To be sure, you can be alive to the moment even when you are in enormous pain, as long as you are not grieving! Grief is a killer. Just as guilt, anger, worry or hatred are! When you welcome each moment, no matter what it brings with it, with open arms and are willing to accept it for what it is, you are alive!
Wishing you a wonderful and ALIVE day today!
Enjoy the original poem rendered by Farhan Akhtar here…

The Milkha Singh Inspiration: Make your Life unputdownable

Yesterday I watched ‘Bhaag Milka Bhaag’, a film inspired by the Life of ace Indian athlete Milkha Singh. Made by Rakeysh Omprakash Mehra, the film was, as it was intended to be, a personal story of true grit and human spirit. Mehra says that he started developing the story after meeting Milkha Singh at the National Stadium in New Delhi (where Mehra used to swim) a few times. The primary theme that appears to have inspired Mehra was the key takeaway from Milka Singh’s Life between ages 13 and 28 – Zindagi se bhago nahin. Zindagi ke saath bhago!’ meaning “Don’t run away from Life, run with Life!”

This theme is what you come away with after watching the film (Farhan Akhtar’s portrayal of Milkha Singh is absolutely brilliantly!). Afterward, as I researched on Milkha Singh, my awakening was further enhanced. Here is a person who had to face unimgaginable strife as a child, had to overcome temptation to focus, had to deal with a venomous opposition, and yet triumphed only because he refused to get bogged down by anything. Neither by circumstance nor by people. Neither by failure nor by success. He just kept his focus on the one thing that he knew how to do very, very well – his running.

For much of his after-track Life, Singh has been leading a quiet Life, preferring to stay away from the limelight even when it was pointed at him. Even now, as his Wiki Page and the movie’s Wiki Page reveal, Singh is believed to have sold the movie rights of his Life’s story to Mehra for a token Rupee 1. Singh instead has asked for a share of the profits the film is making (and it is raking it in!) for the Milkha Singh Charitable Trust which was set up in 2003 to assist underprivileged and talented sportspersons. Singh believes that if the film could “inspire young Indians to aim for and secure that elusive gold in an individual Olympic track event”, that would be reward enough for him. All of Singh’s medals, won in championships across the world, have been donated to the nation and are on display at the Indian sports museum in Patiala. Although Singh and his wife Nirmal Kaur (a former captain of the Indian women’s volleyball team) have three daughters and a son – the famous star golfer Jeev Milkha Singh, the couple adopted, in 1999, the then 7-year-old son of Havildar Bikram Singh, a soldier who laid down his Life in the Battle of Tiger Hill, during the Kargil War.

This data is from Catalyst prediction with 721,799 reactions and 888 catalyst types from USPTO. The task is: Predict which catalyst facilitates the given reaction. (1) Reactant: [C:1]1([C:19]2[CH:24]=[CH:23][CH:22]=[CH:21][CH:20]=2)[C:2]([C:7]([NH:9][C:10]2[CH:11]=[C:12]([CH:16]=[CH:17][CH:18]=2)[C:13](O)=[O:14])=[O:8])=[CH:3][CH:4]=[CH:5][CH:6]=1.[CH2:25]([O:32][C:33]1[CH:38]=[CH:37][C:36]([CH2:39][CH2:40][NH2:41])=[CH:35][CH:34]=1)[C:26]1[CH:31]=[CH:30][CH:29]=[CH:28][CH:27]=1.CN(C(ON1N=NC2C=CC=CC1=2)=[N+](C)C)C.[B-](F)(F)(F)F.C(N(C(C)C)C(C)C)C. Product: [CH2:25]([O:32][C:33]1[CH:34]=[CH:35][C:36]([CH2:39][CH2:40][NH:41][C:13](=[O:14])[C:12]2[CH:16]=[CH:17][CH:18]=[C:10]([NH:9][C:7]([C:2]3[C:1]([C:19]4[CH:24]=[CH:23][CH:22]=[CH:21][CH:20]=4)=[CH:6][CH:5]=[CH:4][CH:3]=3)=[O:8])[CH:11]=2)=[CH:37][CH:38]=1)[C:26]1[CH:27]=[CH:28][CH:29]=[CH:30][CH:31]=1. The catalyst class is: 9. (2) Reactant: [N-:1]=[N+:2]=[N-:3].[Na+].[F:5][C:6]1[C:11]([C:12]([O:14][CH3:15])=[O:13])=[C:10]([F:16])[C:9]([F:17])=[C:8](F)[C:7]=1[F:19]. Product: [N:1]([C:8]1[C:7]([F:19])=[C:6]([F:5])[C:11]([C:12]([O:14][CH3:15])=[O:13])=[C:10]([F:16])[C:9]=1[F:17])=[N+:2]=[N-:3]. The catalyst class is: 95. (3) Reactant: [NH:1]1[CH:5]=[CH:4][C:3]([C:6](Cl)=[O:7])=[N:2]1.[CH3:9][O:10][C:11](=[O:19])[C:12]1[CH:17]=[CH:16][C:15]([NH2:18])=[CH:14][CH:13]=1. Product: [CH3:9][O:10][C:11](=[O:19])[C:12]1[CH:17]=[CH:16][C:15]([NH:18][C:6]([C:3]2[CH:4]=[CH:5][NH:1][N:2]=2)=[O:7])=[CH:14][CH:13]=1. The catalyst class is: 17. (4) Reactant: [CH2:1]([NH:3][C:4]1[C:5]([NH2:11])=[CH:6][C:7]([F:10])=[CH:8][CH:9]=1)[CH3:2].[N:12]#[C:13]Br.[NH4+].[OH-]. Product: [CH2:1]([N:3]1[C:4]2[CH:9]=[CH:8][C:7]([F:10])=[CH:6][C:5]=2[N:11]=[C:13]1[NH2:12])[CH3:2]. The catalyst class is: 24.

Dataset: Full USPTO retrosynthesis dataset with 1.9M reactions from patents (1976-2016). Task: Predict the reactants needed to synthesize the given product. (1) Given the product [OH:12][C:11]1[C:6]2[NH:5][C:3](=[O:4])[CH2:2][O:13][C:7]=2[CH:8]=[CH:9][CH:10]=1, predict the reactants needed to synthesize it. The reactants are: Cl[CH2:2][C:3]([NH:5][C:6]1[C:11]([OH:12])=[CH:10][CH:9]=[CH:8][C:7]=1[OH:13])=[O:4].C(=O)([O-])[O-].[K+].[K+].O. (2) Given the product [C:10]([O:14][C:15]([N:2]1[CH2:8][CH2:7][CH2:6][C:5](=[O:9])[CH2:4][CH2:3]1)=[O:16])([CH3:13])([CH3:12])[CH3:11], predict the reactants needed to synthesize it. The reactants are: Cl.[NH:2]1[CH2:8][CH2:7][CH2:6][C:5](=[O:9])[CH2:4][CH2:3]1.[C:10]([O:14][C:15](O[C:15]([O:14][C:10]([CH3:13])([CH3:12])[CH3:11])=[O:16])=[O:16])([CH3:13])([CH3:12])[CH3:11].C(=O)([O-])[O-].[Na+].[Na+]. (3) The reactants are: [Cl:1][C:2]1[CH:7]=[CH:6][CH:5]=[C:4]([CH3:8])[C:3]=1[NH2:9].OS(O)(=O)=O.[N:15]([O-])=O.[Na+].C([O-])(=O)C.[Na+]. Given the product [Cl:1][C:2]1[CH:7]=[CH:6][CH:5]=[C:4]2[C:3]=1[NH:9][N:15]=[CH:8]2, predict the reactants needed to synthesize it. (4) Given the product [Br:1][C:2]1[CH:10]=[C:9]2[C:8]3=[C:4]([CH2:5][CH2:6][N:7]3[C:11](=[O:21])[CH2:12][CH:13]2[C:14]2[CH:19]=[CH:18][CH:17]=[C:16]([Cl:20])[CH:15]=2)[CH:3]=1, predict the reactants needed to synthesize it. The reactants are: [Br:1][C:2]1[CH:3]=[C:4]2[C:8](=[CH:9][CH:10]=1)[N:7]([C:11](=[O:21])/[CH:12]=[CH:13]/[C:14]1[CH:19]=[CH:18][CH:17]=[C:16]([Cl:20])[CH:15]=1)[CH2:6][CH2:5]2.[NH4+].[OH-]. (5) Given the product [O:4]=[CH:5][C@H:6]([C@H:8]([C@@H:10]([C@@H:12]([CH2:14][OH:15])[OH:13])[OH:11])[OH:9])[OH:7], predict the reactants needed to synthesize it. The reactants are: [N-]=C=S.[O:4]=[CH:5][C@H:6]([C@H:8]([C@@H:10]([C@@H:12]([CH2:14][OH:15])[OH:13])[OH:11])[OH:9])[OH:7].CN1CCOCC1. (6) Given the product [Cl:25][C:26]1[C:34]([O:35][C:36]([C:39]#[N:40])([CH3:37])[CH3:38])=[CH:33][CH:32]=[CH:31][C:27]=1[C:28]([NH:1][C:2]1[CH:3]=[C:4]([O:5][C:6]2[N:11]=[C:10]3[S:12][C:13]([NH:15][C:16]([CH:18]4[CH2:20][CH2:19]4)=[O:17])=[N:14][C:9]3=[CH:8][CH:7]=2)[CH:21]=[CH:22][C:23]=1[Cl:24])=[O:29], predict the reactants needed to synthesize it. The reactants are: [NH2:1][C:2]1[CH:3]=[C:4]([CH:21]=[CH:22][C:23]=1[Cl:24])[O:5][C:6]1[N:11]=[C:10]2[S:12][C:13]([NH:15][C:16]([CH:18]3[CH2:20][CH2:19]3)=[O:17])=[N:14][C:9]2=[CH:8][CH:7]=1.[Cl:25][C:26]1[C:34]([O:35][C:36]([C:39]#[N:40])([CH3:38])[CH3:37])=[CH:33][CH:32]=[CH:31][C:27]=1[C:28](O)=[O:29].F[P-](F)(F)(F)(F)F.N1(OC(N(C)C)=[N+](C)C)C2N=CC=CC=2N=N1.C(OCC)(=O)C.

Milkha Singh: The Flying Sikh

I am just too moved by Milkha’s Singh’s story. For it is not often that you encounter someone who’s Life is his message! Whatever cinematic liberties Mehra may have taken with his biopic, the fact remains that but for his vision and effort, many of us__you and me included__will not pause in our rat races to draw inspiration from the Life of a man like Milkha Singh!

I am reminded of these immortal lines by the famous Urdu poet Mohammed Allama Iqbal (1877~1938): “Khudi ko kar bulund itna ke har taqdeer ke pehle, Khuda bande se khud pooche, bata teri raza kya hai!” It basically (not literally) means: “Make your Life so unputdownable (through selfless living) that before your next (lifetime) destiny is cast, the Creator pauses to ask you for your wish (intent)”!

Wah! Milkha! Wah!!